Despite its persistently high crime rates and political turmoil, Oakland is attracting residents and companies for its relative affordability, vibrant cultural scene, diverse population, and urban environment within commuting distance to San Francisco. And housing prices and rents are going up accordingly.
Oakland home values soared 16 percent this past June from a year earlier to a median of $616,300, the biggest increase of California’s major cities. And while the escalation has been dramatic, the East Bay is still a bargain compared with San Francisco, where the median three-bedroom single-family home goes for $1.47 million and the median price for all residential units is $1.1 million.
Houses in Oakland are selling fast, as well, and far above their list prices. The average home in Oakland sold for 17 percent more than its asking price in the second quarter, this year. That compared with 9 percent for San Francisco and 5 percent in Silicon Valley’s Santa Clara and San Mateo counties. Oakland homes were on the market an average of 20 days, fewer than the 34 days in San Francisco.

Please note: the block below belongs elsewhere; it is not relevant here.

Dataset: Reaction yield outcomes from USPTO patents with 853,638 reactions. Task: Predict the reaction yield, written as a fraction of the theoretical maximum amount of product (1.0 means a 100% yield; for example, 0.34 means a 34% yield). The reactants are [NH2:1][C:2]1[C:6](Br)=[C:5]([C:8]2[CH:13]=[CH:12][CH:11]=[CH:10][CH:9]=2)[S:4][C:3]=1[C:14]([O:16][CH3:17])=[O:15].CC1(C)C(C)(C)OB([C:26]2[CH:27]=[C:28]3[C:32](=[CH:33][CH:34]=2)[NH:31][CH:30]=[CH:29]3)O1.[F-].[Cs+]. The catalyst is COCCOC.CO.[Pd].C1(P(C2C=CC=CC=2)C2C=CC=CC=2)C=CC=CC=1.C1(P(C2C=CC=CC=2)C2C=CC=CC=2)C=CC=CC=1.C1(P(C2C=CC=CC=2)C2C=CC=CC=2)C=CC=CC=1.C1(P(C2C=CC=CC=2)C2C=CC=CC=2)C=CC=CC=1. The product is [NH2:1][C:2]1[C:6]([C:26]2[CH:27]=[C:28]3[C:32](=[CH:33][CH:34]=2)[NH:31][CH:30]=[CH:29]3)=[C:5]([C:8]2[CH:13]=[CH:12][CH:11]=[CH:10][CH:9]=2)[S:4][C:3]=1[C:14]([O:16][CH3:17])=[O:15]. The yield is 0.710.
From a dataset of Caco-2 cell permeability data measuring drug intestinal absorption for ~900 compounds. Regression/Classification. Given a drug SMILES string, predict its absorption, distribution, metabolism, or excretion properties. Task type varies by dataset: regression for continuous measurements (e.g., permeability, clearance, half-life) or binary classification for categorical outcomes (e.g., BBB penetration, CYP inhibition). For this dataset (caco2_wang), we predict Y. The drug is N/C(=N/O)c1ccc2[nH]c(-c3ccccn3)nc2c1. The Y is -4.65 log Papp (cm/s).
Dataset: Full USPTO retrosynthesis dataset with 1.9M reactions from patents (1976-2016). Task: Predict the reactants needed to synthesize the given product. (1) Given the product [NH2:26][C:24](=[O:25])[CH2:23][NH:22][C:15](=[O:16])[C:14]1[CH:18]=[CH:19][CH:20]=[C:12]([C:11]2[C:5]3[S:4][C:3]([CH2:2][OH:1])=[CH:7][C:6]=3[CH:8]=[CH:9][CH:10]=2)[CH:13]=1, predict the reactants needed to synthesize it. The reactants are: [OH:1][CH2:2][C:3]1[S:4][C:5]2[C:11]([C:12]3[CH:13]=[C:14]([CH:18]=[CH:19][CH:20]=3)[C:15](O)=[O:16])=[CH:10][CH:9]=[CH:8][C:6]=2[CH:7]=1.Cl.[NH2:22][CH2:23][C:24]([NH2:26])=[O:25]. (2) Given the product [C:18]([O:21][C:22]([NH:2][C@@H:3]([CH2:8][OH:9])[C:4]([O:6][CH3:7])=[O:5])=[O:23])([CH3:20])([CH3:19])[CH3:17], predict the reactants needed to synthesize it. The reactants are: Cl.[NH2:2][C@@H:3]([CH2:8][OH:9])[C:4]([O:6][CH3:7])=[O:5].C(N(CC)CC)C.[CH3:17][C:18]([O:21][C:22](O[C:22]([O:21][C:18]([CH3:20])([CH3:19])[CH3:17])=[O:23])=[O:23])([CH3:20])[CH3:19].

The median monthly rent jumped 15 percent in Oakland, the most in the U.S., to $2,846 in the same period. That’s almost triple the 5.5 percent growth in San Francisco and more than five times the nationwide increase. The rate for top-quality office space in the city has grown 43 percent in the second quarter of 2016, compared to two years earlier – the fastest pace in the world.
And the complexion of the city is changing, too. In the past, most people buying homes in the easternmost reaches of Oakland were working-class and professional African-Americans and Latinos. Today, there is a more diverse pool that increasingly includes whites and Asians. And many newcomers to Oakland are coming from across the Bay.
The most recent statistics available from the Internal Revenue Service support the impression that San Franciscans are moving east in record numbers. Between 2006 and 2012, there was a 42 percent increase in households moving from San Francisco to Alameda or Contra Costa counties, jumping from about 5,800 to more than 8,200. The total number of households that moved into the two East Bay counties increased by 29 percent over that time period, from 56,400 to 72,600. And the city’s lower prices suggest that more middle and lower-income San Franciscans will continue to leave the city in 2016, and onward. Some have even begun calling Oakland “the next Brooklyn,” comparing the flight eastward to those Manhattanites who leave downtown, NYC for their neighboring borough, in search of more affordable digs.